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- by MN-Nurse Mar 17A year ago, I went to an Urgent Care clinic that my employer had just acquired. The treatment was OK, but I was disappointed to see Medical Assistants calling themselves "Nurses" and being referred to as such by coworkers - a common practice in clinics.
Since then, my employer decreed all job functions would have standard uniform colors. I was fine with the change, but many coworkers sure raised a hue and cry.
I went back to that same Urgent Care today. Since my last visit it had been expanded into a full 24 hour Emergency Department/Urgent Care clinic.
I immediately noticed they had changed to the standard colors as I knew the role of every single person I interacted with. An RT checked me in and an RN took my vitals and information. After a fairly long wait (expected) an RN escorted me to the exam room where a Medical Assistant (who introduced herself as a Medical Assistant) verified my information.
A tech arrived and set up the suction canister that had not been reset properly after the last visitor. A HUC then came in and verified my insurance, employment, and address information.
The MD, in generic blue surgical scrubs, was the only person I ran into without a standard uniform - which was not a problem.
As a patient, I greatly appreciated the changes - especially the ending of the non-nursing personnel calling themselves, "nurses." The standard uniform colors were also appreciated and I think did a lot to stamp out the "role confusion" of MAs/Nurses.
- Mar 17 by hiddencatRNWas there a key posted anywhere for non-employee patients? Most places I've worked at with uniform colors don't actually do this, and the MD/mid levels and surgical staff do their own thing so they can be wearing whatever, which kinda defeats the purpose. I only worked at one hospital where a very small key was posted in the patient rooms and the doctors were still doing their own thing so could very well be wearing nursing or tech colors etc. I really am curious if lay people notice it at all.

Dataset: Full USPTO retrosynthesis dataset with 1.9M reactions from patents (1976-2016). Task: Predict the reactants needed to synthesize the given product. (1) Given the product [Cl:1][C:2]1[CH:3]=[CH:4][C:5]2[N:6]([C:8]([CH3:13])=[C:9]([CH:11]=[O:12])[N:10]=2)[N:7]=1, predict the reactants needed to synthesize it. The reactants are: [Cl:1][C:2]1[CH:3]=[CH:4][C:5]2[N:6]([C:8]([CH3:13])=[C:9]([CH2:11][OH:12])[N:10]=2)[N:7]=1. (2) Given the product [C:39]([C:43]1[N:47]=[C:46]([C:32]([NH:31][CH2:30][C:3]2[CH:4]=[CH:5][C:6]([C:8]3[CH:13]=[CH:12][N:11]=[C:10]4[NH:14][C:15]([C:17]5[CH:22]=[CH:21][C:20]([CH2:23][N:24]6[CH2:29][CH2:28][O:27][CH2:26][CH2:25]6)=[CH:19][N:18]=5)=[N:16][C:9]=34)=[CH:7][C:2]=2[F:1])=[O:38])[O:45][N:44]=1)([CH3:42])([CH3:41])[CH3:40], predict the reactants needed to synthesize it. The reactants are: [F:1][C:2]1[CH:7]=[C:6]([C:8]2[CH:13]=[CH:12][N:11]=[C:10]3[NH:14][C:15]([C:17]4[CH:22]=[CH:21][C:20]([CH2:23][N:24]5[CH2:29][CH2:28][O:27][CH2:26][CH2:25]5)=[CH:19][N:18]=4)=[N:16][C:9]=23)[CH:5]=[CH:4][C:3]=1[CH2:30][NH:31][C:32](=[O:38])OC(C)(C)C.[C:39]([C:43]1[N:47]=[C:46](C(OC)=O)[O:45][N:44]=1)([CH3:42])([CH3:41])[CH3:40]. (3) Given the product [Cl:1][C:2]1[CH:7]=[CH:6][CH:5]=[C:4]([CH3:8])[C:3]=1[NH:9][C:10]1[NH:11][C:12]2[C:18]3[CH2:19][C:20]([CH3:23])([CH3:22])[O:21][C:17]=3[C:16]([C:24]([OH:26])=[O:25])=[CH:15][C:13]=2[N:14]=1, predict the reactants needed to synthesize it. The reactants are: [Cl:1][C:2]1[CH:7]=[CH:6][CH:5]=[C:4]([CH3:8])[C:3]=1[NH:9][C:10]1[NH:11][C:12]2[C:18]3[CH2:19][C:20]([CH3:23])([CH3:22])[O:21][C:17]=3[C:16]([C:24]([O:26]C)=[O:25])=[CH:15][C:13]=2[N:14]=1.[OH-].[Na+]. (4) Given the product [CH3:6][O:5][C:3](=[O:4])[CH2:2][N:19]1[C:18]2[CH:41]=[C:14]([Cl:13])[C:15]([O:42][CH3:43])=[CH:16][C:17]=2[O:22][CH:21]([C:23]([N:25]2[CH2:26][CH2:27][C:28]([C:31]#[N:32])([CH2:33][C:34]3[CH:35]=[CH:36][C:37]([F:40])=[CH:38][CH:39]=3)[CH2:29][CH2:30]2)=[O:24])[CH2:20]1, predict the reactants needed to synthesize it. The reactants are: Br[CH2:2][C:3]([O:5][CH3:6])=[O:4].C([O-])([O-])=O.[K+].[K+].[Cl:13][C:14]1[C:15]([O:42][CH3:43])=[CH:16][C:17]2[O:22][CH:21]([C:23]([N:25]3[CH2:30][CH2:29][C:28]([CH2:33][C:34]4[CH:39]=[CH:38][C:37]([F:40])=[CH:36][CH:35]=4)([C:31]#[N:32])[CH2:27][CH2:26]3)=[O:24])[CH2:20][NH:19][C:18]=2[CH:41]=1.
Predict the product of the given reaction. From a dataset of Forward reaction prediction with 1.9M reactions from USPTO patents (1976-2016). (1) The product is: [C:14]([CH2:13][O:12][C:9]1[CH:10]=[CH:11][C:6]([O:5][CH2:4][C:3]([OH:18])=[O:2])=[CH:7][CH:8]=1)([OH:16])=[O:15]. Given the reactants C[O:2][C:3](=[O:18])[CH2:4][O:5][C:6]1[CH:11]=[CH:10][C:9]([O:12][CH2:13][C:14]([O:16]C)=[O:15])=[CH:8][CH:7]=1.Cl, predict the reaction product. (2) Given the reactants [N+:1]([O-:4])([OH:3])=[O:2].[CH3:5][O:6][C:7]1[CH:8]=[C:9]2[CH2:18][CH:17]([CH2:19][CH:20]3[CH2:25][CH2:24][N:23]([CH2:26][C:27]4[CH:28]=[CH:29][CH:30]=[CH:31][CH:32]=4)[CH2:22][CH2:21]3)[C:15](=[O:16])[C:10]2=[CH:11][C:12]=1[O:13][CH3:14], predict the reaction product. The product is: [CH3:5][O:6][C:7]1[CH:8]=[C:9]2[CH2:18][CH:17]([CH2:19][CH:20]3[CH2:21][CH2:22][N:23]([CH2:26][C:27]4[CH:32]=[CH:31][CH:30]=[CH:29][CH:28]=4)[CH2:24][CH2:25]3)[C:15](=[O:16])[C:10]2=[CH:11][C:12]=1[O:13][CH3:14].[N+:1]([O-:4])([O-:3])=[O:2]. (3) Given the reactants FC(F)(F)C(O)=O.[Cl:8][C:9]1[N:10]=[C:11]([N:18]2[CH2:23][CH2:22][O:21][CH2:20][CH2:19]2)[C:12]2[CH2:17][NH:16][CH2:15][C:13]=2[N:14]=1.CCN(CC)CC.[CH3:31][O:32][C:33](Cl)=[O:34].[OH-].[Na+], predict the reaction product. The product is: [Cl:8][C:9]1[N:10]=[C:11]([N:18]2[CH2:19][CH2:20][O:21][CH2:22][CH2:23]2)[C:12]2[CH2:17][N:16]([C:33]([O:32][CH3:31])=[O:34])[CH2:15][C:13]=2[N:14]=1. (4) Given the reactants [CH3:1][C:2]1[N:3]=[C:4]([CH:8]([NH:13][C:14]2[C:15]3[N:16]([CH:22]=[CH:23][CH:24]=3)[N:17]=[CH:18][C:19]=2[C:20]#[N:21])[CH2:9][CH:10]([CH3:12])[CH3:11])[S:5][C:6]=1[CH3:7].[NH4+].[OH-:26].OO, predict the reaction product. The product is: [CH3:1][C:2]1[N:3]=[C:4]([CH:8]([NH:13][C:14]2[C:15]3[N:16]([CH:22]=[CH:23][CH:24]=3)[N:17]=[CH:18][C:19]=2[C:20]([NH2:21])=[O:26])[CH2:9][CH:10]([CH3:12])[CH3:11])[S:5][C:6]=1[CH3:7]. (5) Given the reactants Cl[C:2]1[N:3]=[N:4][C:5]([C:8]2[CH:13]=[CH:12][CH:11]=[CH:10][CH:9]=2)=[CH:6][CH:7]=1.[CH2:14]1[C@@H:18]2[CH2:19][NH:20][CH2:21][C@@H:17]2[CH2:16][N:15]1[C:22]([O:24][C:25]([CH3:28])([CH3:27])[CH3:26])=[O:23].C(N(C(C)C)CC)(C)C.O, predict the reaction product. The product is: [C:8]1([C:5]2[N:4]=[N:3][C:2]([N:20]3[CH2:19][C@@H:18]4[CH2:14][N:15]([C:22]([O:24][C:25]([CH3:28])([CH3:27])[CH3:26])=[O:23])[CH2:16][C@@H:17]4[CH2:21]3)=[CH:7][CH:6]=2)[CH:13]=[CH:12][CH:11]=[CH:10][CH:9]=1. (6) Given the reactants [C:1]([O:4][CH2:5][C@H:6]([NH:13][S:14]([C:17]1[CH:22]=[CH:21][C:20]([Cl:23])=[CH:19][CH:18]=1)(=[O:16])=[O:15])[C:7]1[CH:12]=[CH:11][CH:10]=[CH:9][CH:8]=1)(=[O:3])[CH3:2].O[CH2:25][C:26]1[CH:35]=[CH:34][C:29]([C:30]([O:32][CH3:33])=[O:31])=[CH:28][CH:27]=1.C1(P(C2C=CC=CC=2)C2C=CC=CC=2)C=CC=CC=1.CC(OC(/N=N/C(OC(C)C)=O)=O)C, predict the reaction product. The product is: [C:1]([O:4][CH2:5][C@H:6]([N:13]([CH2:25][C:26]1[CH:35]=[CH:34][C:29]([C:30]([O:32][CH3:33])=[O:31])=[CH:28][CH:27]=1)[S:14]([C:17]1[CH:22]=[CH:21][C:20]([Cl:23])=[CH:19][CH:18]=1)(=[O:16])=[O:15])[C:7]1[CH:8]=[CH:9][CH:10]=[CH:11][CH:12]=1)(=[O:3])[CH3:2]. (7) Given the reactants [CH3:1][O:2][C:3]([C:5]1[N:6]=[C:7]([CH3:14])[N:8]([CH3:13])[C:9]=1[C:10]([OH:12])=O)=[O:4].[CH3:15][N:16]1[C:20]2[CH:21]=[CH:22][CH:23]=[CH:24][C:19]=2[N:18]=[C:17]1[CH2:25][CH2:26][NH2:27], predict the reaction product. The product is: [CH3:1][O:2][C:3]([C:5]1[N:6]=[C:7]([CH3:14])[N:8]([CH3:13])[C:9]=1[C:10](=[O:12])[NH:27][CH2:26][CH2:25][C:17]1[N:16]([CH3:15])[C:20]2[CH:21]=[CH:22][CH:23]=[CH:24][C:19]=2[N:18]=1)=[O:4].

- Mar 17 by platon20I definitely want to know who is treating me, and I expect for everyone to wear different colors. Nametags dont work as many hospital workers dont wear them it seems.
RNs, midlevels, doctors, CNAs, medical assistants all need different colors.
- Mar 17 by RNinCLEMy facility has color-coded scrubs, and I have had multiple patients/family members tell me they appreciate it. With all the stress of a hospitalization and all of the people coming in and out of the rooms, it is helpful to them to immediately know the person's role who is walking in the door.
- Mar 17 by proud nurseIf I want to badge in and out, get access to the med room/supply room, get a discount in the cafeteria, I'd better be wearing my nametag. I also have a bright red RN tag along with my badge that tells people my role.
I can understand those who like it if it helps them. I expect staff to identify themselves and what department they're from when they enter my room.
- Mar 17 by akulahawkI would suggest that most laypersons do not necessarily look for the key to the color coding of all hospital personnel, but they probably do intuitively figure out that each type of personnel has a color associated with them. They may not necessarily understand what particular role each color-coded is, but they do know that if you are visited by someone in a different color scrubs that you are being visited by someone with a different role in the hospital. They'll quickly realize that their meds are all given by people with one set of colors... and if they're particularly sharp, they'll even see that the nametags have RN, LVN, MD/DO, RT, and so on... and they'll catch on even quicker that each type of employee really does wear a specific uniform color.
The US Navy did that with their flight deck personnel so that anyone who knows the color scheme can instantly tell who is doing what and what their role on deck is. With a little more observation time, laypeople would be able to identify that each color shirt has specific roles, even if they don't quite know what that role is.